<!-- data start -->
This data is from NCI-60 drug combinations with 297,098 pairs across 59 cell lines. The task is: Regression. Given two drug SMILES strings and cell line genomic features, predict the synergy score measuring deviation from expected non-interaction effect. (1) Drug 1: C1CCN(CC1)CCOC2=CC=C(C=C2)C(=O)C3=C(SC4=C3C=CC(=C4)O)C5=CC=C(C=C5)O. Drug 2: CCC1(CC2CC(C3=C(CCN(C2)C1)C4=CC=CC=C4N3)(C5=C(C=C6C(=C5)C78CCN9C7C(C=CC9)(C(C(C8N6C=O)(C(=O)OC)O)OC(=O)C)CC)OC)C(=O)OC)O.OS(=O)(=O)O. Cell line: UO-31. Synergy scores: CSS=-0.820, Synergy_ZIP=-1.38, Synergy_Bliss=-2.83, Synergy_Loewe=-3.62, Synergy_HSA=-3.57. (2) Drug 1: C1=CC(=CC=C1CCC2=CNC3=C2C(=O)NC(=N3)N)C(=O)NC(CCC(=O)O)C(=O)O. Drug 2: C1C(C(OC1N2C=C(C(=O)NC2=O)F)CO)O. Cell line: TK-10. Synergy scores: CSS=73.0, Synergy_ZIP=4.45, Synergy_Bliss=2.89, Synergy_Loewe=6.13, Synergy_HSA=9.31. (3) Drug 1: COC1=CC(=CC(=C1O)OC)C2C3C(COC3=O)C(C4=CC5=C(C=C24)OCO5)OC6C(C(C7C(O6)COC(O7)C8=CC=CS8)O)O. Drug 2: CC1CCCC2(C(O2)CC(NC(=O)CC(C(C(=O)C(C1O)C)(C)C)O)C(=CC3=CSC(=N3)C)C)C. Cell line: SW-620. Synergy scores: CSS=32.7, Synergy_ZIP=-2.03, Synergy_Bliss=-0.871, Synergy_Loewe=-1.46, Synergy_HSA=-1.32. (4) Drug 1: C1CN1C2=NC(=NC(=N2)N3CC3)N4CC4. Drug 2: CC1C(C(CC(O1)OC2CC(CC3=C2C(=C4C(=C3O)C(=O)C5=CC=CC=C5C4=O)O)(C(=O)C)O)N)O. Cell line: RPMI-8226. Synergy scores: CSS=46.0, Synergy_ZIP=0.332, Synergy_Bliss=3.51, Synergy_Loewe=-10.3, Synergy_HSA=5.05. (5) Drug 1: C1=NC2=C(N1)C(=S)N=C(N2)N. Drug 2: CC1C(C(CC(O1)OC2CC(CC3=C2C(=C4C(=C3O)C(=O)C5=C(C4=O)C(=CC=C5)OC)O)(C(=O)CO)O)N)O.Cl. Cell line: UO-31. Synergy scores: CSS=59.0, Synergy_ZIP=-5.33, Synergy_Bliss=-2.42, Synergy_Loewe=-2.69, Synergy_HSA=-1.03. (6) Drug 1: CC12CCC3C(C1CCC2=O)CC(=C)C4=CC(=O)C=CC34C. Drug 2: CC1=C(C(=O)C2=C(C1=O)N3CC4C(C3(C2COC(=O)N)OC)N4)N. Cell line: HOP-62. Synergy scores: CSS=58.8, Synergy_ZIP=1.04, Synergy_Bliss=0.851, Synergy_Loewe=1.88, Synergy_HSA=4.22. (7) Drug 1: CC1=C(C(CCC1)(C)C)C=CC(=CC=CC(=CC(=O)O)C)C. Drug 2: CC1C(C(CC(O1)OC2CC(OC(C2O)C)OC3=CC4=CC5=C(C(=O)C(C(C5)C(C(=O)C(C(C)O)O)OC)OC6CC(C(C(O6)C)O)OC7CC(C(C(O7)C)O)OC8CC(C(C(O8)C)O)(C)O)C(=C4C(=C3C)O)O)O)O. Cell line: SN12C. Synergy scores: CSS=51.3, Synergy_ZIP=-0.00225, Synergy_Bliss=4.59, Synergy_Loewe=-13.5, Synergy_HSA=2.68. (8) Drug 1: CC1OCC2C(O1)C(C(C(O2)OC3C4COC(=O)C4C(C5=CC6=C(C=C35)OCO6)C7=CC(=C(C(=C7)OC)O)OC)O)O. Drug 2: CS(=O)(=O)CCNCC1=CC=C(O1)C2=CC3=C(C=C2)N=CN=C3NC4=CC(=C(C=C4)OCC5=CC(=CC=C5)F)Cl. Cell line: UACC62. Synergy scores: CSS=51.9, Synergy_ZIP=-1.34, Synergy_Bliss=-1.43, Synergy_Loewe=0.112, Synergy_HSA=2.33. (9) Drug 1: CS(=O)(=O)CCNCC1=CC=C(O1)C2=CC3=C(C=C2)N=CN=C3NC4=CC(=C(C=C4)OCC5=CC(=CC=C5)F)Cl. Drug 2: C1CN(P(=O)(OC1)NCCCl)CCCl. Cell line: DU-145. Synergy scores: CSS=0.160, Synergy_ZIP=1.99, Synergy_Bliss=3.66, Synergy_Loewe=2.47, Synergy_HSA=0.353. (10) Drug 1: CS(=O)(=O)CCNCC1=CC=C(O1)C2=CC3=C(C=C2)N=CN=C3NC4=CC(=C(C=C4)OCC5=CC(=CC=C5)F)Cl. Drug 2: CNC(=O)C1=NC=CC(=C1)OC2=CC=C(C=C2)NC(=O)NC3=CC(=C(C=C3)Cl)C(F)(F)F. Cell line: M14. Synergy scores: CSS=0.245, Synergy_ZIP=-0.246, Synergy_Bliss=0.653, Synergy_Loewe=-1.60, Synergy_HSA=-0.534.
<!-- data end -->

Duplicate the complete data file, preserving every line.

This data is from NCI-60 drug combinations with 297,098 pairs across 59 cell lines. The task is: Regression. Given two drug SMILES strings and cell line genomic features, predict the synergy score measuring deviation from expected non-interaction effect. (1) Drug 1: C1CCN(CC1)CCOC2=CC=C(C=C2)C(=O)C3=C(SC4=C3C=CC(=C4)O)C5=CC=C(C=C5)O. Drug 2: CCC1(CC2CC(C3=C(CCN(C2)C1)C4=CC=CC=C4N3)(C5=C(C=C6C(=C5)C78CCN9C7C(C=CC9)(C(C(C8N6C=O)(C(=O)OC)O)OC(=O)C)CC)OC)C(=O)OC)O.OS(=O)(=O)O. Cell line: UO-31. Synergy scores: CSS=-0.820, Synergy_ZIP=-1.38, Synergy_Bliss=-2.83, Synergy_Loewe=-3.62, Synergy_HSA=-3.57. (2) Drug 1: C1=CC(=CC=C1CCC2=CNC3=C2C(=O)NC(=N3)N)C(=O)NC(CCC(=O)O)C(=O)O. Drug 2: C1C(C(OC1N2C=C(C(=O)NC2=O)F)CO)O. Cell line: TK-10. Synergy scores: CSS=73.0, Synergy_ZIP=4.45, Synergy_Bliss=2.89, Synergy_Loewe=6.13, Synergy_HSA=9.31. (3) Drug 1: COC1=CC(=CC(=C1O)OC)C2C3C(COC3=O)C(C4=CC5=C(C=C24)OCO5)OC6C(C(C7C(O6)COC(O7)C8=CC=CS8)O)O. Drug 2: CC1CCCC2(C(O2)CC(NC(=O)CC(C(C(=O)C(C1O)C)(C)C)O)C(=CC3=CSC(=N3)C)C)C. Cell line: SW-620. Synergy scores: CSS=32.7, Synergy_ZIP=-2.03, Synergy_Bliss=-0.871, Synergy_Loewe=-1.46, Synergy_HSA=-1.32. (4) Drug 1: C1CN1C2=NC(=NC(=N2)N3CC3)N4CC4. Drug 2: CC1C(C(CC(O1)OC2CC(CC3=C2C(=C4C(=C3O)C(=O)C5=CC=CC=C5C4=O)O)(C(=O)C)O)N)O. Cell line: RPMI-8226. Synergy scores: CSS=46.0, Synergy_ZIP=0.332, Synergy_Bliss=3.51, Synergy_Loewe=-10.3, Synergy_HSA=5.05. (5) Drug 1: C1=NC2=C(N1)C(=S)N=C(N2)N. Drug 2: CC1C(C(CC(O1)OC2CC(CC3=C2C(=C4C(=C3O)C(=O)C5=C(C4=O)C(=CC=C5)OC)O)(C(=O)CO)O)N)O.Cl. Cell line: UO-31. Synergy scores: CSS=59.0, Synergy_ZIP=-5.33, Synergy_Bliss=-2.42, Synergy_Loewe=-2.69, Synergy_HSA=-1.03. (6) Drug 1: CC12CCC3C(C1CCC2=O)CC(=C)C4=CC(=O)C=CC34C. Drug 2: CC1=C(C(=O)C2=C(C1=O)N3CC4C(C3(C2COC(=O)N)OC)N4)N. Cell line: HOP-62. Synergy scores: CSS=58.8, Synergy_ZIP=1.04, Synergy_Bliss=0.851, Synergy_Loewe=1.88, Synergy_HSA=4.22. (7) Drug 1: CC1=C(C(CCC1)(C)C)C=CC(=CC=CC(=CC(=O)O)C)C. Drug 2: CC1C(C(CC(O1)OC2CC(OC(C2O)C)OC3=CC4=CC5=C(C(=O)C(C(C5)C(C(=O)C(C(C)O)O)OC)OC6CC(C(C(O6)C)O)OC7CC(C(C(O7)C)O)OC8CC(C(C(O8)C)O)(C)O)C(=C4C(=C3C)O)O)O)O. Cell line: SN12C. Synergy scores: CSS=51.3, Synergy_ZIP=-0.00225, Synergy_Bliss=4.59, Synergy_Loewe=-13.5, Synergy_HSA=2.68. (8) Drug 1: CC1OCC2C(O1)C(C(C(O2)OC3C4COC(=O)C4C(C5=CC6=C(C=C35)OCO6)C7=CC(=C(C(=C7)OC)O)OC)O)O. Drug 2: CS(=O)(=O)CCNCC1=CC=C(O1)C2=CC3=C(C=C2)N=CN=C3NC4=CC(=C(C=C4)OCC5=CC(=CC=C5)F)Cl. Cell line: UACC62. Synergy scores: CSS=51.9, Synergy_ZIP=-1.34, Synergy_Bliss=-1.43, Synergy_Loewe=0.112, Synergy_HSA=2.33. (9) Drug 1: CS(=O)(=O)CCNCC1=CC=C(O1)C2=CC3=C(C=C2)N=CN=C3NC4=CC(=C(C=C4)OCC5=CC(=CC=C5)F)Cl. Drug 2: C1CN(P(=O)(OC1)NCCCl)CCCl. Cell line: DU-145. Synergy scores: CSS=0.160, Synergy_ZIP=1.99, Synergy_Bliss=3.66, Synergy_Loewe=2.47, Synergy_HSA=0.353. (10) Drug 1: CS(=O)(=O)CCNCC1=CC=C(O1)C2=CC3=C(C=C2)N=CN=C3NC4=CC(=C(C=C4)OCC5=CC(=CC=C5)F)Cl. Drug 2: CNC(=O)C1=NC=CC(=C1)OC2=CC=C(C=C2)NC(=O)NC3=CC(=C(C=C3)Cl)C(F)(F)F. Cell line: M14. Synergy scores: CSS=0.245, Synergy_ZIP=-0.246, Synergy_Bliss=0.653, Synergy_Loewe=-1.60, Synergy_HSA=-0.534.